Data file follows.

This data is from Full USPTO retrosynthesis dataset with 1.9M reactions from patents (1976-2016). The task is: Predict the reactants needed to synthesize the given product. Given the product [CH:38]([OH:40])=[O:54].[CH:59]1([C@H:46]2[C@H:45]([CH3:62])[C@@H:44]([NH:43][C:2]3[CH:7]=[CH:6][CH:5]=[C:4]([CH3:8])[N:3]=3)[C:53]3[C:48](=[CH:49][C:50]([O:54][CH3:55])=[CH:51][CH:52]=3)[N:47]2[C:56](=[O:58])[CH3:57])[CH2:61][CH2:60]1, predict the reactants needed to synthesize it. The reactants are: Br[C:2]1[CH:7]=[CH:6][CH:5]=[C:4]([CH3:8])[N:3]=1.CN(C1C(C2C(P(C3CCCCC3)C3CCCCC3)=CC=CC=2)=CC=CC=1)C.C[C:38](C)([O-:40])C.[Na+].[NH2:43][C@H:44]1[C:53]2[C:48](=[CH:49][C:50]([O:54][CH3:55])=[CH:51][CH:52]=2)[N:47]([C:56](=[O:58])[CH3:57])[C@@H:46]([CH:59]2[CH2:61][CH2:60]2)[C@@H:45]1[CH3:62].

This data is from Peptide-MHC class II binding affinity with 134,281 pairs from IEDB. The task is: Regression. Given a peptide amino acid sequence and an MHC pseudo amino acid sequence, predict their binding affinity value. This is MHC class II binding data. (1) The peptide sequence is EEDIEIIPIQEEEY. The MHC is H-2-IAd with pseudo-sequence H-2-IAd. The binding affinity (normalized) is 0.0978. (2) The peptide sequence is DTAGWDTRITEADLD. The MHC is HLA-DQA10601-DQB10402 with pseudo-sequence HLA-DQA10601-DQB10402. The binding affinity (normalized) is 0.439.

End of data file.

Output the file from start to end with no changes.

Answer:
This data is from Full USPTO retrosynthesis dataset with 1.9M reactions from patents (1976-2016). The task is: Predict the reactants needed to synthesize the given product. Given the product [CH:38]([OH:40])=[O:54].[CH:59]1([C@H:46]2[C@H:45]([CH3:62])[C@@H:44]([NH:43][C:2]3[CH:7]=[CH:6][CH:5]=[C:4]([CH3:8])[N:3]=3)[C:53]3[C:48](=[CH:49][C:50]([O:54][CH3:55])=[CH:51][CH:52]=3)[N:47]2[C:56](=[O:58])[CH3:57])[CH2:61][CH2:60]1, predict the reactants needed to synthesize it. The reactants are: Br[C:2]1[CH:7]=[CH:6][CH:5]=[C:4]([CH3:8])[N:3]=1.CN(C1C(C2C(P(C3CCCCC3)C3CCCCC3)=CC=CC=2)=CC=CC=1)C.C[C:38](C)([O-:40])C.[Na+].[NH2:43][C@H:44]1[C:53]2[C:48](=[CH:49][C:50]([O:54][CH3:55])=[CH:51][CH:52]=2)[N:47]([C:56](=[O:58])[CH3:57])[C@@H:46]([CH:59]2[CH2:61][CH2:60]2)[C@@H:45]1[CH3:62].

This data is from Peptide-MHC class II binding affinity with 134,281 pairs from IEDB. The task is: Regression. Given a peptide amino acid sequence and an MHC pseudo amino acid sequence, predict their binding affinity value. This is MHC class II binding data. (1) The peptide sequence is EEDIEIIPIQEEEY. The MHC is H-2-IAd with pseudo-sequence H-2-IAd. The binding affinity (normalized) is 0.0978. (2) The peptide sequence is DTAGWDTRITEADLD. The MHC is HLA-DQA10601-DQB10402 with pseudo-sequence HLA-DQA10601-DQB10402. The binding affinity (normalized) is 0.439.